• Talking of broken promises, journalism often assures us that it’s “fact-based”, whilst simultaneously perpetuating damaging narratives. The call from our participants was for “information that’s transparent and factual, with no narrative around it and no adjectives”. While as journalists we often obsess about “the craft”, my own research has thrown up this insight over and over again. When it comes to news journalism, most users simply don’t want or need to know what a journalist thinks. My work also suggests that it’s in what I call the “interstitial” language which links factual information in news articles that the individual or organisational biases of journalists show up. The lack of interstitial language is one of the attractions for me of modular journalism. Perhaps another area where ego is getting in the way of what our audiences keep telling us they want.
  • Finally, the statement which struck me the hardest when we were talking about information needs was when Nirushan from the Grange Pavilion Youth Forum said, very simply, “The weather app helps you plan your day”. The killer insight contained in that statement is that we need information that helps us organise our lives – what I sometimes describe as the stuff which helps us get through today, tomorrow, next week. The weather app helps us do that – we rearrange our plans based on what the app tells us, even though we know that it won’t always be right. It’s still useful information. How might news do more of what the weather forecast does?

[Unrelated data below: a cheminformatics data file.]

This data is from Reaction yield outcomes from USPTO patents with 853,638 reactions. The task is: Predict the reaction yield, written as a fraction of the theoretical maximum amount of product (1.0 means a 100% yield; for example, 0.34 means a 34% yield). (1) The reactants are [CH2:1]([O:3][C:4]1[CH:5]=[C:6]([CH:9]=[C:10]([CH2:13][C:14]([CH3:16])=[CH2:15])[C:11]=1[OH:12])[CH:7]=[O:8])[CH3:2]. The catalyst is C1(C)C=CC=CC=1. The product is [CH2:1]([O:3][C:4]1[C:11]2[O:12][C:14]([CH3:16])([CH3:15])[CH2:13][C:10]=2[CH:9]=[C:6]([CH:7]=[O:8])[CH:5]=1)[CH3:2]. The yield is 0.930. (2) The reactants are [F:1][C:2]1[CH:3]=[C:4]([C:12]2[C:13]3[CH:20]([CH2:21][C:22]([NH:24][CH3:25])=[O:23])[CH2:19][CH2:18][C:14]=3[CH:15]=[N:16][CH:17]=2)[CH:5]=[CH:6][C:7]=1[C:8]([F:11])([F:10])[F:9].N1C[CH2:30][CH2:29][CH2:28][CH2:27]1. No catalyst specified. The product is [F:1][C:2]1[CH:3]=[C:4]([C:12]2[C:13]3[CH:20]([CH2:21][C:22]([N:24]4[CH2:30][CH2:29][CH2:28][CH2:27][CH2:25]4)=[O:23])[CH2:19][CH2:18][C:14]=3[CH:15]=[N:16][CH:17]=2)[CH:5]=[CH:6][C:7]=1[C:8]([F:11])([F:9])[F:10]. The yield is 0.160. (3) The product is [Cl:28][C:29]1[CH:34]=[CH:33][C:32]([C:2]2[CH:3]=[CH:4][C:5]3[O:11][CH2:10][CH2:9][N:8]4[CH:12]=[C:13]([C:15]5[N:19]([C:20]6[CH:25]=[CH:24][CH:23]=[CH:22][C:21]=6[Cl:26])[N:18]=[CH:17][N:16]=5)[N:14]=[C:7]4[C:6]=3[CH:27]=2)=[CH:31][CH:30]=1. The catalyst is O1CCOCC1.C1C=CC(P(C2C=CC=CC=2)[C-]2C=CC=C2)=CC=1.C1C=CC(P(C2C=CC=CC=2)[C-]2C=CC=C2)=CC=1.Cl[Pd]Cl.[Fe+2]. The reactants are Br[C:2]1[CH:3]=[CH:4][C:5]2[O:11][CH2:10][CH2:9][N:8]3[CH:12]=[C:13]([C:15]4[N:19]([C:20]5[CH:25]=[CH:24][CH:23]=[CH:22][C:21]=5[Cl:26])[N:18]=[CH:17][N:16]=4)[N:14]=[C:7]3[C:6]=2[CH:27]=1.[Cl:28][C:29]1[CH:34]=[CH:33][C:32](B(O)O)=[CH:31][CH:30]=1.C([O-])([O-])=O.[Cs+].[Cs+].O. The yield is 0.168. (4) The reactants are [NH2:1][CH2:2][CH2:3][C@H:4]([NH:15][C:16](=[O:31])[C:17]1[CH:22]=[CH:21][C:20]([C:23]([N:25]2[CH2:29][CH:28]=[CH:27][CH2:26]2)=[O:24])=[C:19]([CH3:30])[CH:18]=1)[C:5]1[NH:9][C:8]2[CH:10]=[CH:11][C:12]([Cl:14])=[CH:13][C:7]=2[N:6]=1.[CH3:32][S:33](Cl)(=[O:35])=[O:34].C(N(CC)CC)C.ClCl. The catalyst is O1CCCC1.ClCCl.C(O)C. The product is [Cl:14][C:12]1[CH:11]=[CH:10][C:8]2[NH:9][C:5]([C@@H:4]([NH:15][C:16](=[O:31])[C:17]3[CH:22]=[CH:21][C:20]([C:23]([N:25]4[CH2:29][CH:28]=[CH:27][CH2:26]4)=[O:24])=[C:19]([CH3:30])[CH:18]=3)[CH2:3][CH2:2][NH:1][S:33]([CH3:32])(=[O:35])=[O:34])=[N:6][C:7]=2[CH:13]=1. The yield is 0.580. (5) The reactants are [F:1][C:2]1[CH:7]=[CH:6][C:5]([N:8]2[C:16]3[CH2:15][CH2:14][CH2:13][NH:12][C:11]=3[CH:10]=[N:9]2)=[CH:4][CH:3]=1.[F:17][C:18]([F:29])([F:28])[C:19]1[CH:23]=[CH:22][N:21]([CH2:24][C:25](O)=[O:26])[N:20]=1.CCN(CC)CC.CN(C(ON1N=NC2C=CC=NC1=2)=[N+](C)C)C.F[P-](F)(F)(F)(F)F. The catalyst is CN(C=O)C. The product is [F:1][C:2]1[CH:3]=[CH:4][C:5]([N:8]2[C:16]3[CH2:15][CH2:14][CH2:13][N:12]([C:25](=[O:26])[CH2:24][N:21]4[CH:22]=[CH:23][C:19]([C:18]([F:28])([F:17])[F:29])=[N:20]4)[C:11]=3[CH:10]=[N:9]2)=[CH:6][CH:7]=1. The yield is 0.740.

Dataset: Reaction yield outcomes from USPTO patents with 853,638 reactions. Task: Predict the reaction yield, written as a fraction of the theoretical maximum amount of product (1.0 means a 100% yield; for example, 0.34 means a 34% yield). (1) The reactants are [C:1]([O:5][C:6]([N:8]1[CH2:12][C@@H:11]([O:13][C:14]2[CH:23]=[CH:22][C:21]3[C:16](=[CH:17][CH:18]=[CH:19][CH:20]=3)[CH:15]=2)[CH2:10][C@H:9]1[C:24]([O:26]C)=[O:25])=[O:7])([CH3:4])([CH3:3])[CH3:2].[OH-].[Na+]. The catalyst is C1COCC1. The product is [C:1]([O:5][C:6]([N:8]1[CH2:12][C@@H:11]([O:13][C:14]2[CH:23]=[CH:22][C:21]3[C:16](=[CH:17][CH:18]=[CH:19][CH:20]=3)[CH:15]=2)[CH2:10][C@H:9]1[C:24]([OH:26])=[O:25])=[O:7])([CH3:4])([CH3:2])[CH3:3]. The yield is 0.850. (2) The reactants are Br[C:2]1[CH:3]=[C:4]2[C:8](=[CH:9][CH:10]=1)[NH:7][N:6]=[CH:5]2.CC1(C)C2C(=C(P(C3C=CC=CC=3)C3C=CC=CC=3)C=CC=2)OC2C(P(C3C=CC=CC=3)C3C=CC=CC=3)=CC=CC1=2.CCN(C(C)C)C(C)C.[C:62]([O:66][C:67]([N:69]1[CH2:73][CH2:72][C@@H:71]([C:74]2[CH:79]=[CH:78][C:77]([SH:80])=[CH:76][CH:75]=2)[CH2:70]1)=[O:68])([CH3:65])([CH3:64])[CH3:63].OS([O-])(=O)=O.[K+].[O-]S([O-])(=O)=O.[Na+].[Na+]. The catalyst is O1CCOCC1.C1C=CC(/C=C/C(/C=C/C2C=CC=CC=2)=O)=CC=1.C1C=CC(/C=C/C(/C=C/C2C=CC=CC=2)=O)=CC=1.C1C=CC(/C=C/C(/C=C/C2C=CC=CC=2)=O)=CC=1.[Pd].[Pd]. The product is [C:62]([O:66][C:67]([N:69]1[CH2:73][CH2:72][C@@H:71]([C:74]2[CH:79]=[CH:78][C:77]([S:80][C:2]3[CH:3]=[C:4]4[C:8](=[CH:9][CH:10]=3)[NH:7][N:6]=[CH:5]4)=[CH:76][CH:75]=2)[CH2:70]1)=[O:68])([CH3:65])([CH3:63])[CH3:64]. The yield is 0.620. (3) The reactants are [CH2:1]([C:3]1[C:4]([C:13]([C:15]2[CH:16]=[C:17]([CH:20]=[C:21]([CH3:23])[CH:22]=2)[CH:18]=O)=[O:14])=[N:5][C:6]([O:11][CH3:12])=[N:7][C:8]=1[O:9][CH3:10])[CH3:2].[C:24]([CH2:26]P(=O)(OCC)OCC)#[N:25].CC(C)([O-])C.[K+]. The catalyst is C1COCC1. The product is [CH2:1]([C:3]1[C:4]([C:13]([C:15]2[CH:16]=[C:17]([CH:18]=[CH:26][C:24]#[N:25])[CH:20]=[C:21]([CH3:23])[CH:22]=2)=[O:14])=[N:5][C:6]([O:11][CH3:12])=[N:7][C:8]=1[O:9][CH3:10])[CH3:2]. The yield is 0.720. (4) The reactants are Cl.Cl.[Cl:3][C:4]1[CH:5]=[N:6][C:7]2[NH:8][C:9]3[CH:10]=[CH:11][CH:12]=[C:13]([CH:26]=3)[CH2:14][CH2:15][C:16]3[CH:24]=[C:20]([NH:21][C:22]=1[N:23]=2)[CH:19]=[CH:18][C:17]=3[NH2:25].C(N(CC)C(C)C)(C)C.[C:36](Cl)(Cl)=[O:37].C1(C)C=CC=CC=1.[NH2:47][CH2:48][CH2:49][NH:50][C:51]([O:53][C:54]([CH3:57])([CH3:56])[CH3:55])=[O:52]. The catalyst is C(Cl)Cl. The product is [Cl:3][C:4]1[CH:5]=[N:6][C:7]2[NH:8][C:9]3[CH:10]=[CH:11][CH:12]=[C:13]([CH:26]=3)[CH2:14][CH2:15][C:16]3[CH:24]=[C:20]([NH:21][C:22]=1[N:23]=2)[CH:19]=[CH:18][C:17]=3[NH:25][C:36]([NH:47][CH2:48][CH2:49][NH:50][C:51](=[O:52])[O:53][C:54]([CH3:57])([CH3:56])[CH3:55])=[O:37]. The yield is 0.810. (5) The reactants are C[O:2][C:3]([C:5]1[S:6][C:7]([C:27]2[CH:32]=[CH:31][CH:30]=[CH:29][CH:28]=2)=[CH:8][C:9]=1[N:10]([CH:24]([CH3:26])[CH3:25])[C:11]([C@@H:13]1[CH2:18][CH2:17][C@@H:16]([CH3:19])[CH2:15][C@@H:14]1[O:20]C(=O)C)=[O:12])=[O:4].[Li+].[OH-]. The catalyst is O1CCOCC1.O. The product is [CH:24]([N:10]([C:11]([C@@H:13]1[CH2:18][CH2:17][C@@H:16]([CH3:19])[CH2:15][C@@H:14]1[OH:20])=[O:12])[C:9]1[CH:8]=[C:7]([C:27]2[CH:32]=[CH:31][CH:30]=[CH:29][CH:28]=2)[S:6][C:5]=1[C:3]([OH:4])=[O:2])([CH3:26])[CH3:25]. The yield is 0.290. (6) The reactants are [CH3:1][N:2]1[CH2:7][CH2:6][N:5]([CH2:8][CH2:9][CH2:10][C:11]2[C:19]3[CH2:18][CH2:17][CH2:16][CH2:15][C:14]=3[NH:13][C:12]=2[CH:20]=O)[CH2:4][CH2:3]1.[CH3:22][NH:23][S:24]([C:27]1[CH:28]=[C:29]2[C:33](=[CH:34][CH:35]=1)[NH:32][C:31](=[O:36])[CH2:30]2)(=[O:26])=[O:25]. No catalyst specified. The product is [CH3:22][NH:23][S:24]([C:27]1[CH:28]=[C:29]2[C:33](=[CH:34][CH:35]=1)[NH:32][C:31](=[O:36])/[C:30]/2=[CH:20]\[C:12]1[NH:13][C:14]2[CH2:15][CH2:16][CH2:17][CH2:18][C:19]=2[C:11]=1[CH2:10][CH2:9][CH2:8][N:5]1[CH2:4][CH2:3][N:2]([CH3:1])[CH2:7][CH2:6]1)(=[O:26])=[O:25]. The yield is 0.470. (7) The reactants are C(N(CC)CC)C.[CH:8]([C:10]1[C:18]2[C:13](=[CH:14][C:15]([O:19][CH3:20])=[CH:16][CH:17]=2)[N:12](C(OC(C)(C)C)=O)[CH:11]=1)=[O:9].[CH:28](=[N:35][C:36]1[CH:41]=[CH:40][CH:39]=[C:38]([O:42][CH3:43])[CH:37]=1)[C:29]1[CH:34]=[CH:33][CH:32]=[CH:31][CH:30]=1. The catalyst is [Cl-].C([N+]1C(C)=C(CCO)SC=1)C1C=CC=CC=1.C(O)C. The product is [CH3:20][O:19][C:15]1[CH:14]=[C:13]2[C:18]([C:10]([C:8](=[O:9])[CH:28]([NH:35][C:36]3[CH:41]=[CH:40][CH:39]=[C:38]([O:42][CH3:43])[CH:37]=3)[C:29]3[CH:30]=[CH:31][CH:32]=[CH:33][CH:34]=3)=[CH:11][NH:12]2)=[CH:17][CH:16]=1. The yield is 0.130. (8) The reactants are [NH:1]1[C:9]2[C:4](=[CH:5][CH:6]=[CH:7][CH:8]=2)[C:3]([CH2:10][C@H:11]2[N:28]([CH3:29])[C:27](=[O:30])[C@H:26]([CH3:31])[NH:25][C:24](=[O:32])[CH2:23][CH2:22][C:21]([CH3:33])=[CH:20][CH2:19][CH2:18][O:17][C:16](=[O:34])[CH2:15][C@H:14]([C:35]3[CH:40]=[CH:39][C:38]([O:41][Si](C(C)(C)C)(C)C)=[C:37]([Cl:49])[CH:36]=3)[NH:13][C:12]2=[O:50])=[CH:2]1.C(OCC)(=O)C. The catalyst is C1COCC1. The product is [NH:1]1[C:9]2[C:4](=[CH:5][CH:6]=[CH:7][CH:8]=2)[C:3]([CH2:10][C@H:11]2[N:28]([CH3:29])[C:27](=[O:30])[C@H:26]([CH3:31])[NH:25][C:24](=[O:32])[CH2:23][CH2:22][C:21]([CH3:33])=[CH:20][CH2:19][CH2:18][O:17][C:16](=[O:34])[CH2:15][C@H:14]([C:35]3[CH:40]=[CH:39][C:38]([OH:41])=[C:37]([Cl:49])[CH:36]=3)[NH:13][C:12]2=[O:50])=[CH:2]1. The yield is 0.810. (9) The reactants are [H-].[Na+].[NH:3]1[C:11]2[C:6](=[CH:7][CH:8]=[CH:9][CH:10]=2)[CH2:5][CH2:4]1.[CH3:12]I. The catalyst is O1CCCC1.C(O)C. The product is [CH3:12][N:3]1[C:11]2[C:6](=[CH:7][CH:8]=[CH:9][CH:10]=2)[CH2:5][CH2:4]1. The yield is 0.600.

I haven’t yet got to all the Predictions but from the ones I have, I particularly recommend the ones from Rasmus Kleis Nielsen (which speaks to all the same things as News for All), Adam Thomas, Simon Galperin, Sisi Wei, Eugene Sonn (I love “Durable over Disposable”), Gina Chua, Laxmi Parthasarathy, Meredith Artley, Peter Bale, Bill Adair, Ruth Palmer, Jennifer Brandel and Victor Pickard.

Has this sparked ideas for you?

Do get in touch if you want to pick up on any of these thoughts.